Most high school counselors don’t have the time or aid expertise to prepare students’ FAFSAs. Colleges’ financial aid professionals often advise admitted students about how to answer FAFSA questions. But extremely few colleges actually prepare students’ FAFSAs. However, most states do offer a one-day College Goal Sunday or other events where financial aid experts answer FAFSA questions without charge. Recommended by Terry Savage, a nationally-known personal finance expert, fee-based service Student Financial Aid Services, Inc. ( offers free and discounted help to thousands of low-income students each year. It provides assistance in multiple languages.

Why Get Help?

Time and possibility of mistakes are the top two reasons students choose getting help from a fee-based FAFSA service rather than to tackle it themselves. Novices spend about 78 minutes to complete a FAFSA, according to the DOE’s latest statistics.  Repeat FAFSA applicants shave only 11 minutes off that time. However, a professional student aid advisor can walk a student (or parent) through FAFSA preparation in about 30 minutes.

Mistakes Reduce Aid.

The FAFSA’s more than 130 asset, income and dependency questions can appear simple. Yet correct answers aren’t always obvious. FAFSA mistakes, such as miscalculating adjusted gross income or counting a primary residence as an asset, will reduce an aid award.  When caught by the DOE, mistakes temporarily bump a student out of the virtual, first-come, first-served line for aid. But unfortunately some mistakes that can lower aid don’t get flagged by the DOE for correction. A lot is at stake. During the 2012-13 academic year, $227 billion in federal, state and institutional aid was available to more than 17 million U.S. college students. Last year, undergraduates on average received about $11,000 in aid.

Self Help vs. Pro Help.

The FAFSA on the DOE’s website includes a ‘help’ feature to guide students. In contrast, a high quality, fee-based FAFSA preparation services offer one-on-one counseling, track and inform students about deadlines, answer difficult or confusing questions, provide estimates of the amount of federal and state aid a student can expect to receive, and  most importantly, double check for errors by reviewing every FAFSA answer twice. The best FAFSA services not only use a computer review of a FAFSA, but rely on professional student aid advisors to carefully read each answer. Avoid any service that suggests gaming the system by inaccurately answering FAFSA questions. Also, top services earn an A+ Better Business Bureau rating and are recommended by their clients.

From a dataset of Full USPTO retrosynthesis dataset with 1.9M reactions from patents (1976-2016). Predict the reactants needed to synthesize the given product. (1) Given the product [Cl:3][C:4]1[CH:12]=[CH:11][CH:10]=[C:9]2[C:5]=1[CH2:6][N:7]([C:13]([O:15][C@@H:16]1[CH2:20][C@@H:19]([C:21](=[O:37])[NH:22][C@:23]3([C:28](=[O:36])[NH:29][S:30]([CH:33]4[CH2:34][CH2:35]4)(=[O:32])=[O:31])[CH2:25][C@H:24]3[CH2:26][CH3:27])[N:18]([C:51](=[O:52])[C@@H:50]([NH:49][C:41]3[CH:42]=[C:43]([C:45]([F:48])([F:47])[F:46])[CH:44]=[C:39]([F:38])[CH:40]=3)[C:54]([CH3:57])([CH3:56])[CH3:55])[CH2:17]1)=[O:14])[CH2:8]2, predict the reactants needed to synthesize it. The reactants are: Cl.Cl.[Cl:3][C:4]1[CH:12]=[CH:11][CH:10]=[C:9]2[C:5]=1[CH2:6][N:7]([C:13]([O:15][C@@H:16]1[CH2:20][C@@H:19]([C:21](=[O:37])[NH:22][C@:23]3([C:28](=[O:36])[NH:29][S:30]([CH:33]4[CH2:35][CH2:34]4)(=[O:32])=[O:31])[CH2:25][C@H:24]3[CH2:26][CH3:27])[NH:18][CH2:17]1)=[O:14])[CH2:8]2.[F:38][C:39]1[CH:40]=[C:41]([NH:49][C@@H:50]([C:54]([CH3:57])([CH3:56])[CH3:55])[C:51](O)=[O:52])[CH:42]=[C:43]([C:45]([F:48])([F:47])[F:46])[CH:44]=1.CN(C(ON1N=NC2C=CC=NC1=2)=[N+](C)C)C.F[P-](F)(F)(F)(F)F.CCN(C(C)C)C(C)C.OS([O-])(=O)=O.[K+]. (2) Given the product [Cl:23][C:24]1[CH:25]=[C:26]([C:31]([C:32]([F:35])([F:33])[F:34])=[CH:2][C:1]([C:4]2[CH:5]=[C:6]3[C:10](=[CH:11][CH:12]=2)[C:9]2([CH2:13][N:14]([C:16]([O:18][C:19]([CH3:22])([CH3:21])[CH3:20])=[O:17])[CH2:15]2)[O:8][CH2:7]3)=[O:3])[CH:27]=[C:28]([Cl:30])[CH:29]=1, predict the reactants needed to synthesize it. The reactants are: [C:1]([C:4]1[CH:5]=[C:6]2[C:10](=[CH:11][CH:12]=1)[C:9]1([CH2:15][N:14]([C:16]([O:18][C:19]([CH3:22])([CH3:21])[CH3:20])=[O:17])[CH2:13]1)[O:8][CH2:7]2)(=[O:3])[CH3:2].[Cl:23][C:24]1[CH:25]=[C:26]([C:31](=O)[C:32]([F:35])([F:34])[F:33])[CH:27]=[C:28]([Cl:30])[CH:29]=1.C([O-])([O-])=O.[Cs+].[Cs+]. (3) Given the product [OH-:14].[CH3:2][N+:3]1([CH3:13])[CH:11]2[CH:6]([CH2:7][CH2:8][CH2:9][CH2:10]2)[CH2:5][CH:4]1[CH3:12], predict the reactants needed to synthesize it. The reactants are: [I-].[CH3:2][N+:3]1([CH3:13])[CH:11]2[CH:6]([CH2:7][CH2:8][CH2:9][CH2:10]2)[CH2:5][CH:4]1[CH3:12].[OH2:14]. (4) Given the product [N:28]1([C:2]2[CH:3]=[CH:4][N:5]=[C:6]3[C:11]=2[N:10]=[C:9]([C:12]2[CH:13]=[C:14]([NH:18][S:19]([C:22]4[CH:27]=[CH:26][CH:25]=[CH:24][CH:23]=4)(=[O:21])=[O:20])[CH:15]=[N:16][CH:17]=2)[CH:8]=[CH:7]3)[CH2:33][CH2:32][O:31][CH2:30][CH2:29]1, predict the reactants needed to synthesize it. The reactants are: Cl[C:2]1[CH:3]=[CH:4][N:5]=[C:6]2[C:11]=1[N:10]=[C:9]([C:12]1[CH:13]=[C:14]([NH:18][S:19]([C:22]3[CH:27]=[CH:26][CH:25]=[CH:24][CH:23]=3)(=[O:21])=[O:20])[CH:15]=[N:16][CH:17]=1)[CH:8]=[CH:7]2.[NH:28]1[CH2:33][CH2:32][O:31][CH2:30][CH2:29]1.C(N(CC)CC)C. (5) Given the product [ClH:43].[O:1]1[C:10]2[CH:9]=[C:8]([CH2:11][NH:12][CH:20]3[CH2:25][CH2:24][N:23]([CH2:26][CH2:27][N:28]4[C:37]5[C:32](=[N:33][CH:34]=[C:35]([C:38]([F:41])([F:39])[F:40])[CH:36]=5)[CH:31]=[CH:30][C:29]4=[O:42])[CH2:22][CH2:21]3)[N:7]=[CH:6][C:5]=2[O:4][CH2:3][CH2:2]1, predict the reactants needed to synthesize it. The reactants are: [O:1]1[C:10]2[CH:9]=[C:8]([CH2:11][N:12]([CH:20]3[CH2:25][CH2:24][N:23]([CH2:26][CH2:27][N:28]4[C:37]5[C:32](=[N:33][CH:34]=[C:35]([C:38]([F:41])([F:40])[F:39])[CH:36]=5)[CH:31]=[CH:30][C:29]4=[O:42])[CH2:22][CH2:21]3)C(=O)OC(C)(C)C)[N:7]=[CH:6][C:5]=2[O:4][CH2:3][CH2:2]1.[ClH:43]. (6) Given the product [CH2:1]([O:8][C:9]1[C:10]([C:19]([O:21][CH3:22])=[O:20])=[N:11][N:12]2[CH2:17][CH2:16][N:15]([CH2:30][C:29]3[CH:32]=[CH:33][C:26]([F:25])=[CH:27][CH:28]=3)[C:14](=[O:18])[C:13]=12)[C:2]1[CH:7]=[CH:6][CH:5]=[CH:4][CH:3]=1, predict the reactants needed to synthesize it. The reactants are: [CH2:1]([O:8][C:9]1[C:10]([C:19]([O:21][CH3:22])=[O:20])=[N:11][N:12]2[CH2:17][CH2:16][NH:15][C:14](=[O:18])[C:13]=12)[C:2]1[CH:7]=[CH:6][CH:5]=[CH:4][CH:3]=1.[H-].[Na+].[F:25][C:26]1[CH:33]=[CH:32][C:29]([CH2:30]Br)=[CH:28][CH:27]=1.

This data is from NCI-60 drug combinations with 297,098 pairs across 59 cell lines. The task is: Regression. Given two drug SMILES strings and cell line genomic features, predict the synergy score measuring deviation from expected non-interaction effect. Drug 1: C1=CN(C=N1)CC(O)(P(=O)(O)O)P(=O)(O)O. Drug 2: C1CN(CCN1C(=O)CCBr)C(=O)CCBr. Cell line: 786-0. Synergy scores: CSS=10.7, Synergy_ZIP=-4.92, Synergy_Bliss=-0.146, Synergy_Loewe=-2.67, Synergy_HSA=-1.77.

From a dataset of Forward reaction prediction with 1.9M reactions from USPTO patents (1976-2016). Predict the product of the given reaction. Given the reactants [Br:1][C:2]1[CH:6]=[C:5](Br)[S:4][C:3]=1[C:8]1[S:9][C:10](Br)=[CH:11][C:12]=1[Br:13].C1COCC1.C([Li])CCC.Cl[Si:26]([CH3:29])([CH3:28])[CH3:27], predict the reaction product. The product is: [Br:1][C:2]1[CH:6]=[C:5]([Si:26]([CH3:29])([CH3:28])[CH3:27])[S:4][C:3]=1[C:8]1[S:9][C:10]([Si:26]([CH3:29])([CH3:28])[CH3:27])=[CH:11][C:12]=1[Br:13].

For help, the DOE also offers an online chat in English or Spanish –available Monday through Friday mornings and on Saturdays. Some preparers provide experts who speak multiple languages, a service that many parents of first-generation college students find helpful. Fee-based services usually are open for extended hours during the week and on weekends.

Apply in January.

To be eligible for the most aid possible, apply for aid in January. Students applying in January are more likely to receive more free grant aid than those who delay beyond state or college deadlines. There’s no need to wait until income taxes are filed to prepare a FAFSA. Income can be estimated and a FAFSA submitted early to save a place in the virtual aid line. Income figures can be corrected later. An advantage of FAFSA preparers is that some have access to the FAFSA months before the January 1st start of the aid season. They prepare aid applications with income estimates early and submit them January 1st so their clients are among the first in the virtual line for aid.

Whether preparing the FAFSA at no cost on the DOE’s website, or getting help from a professional FAFSA preparation service, be sure to accurately answer questions, sign the application, and submit it in January to be eligible for the most aid possible.

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The FAFSA Song (video)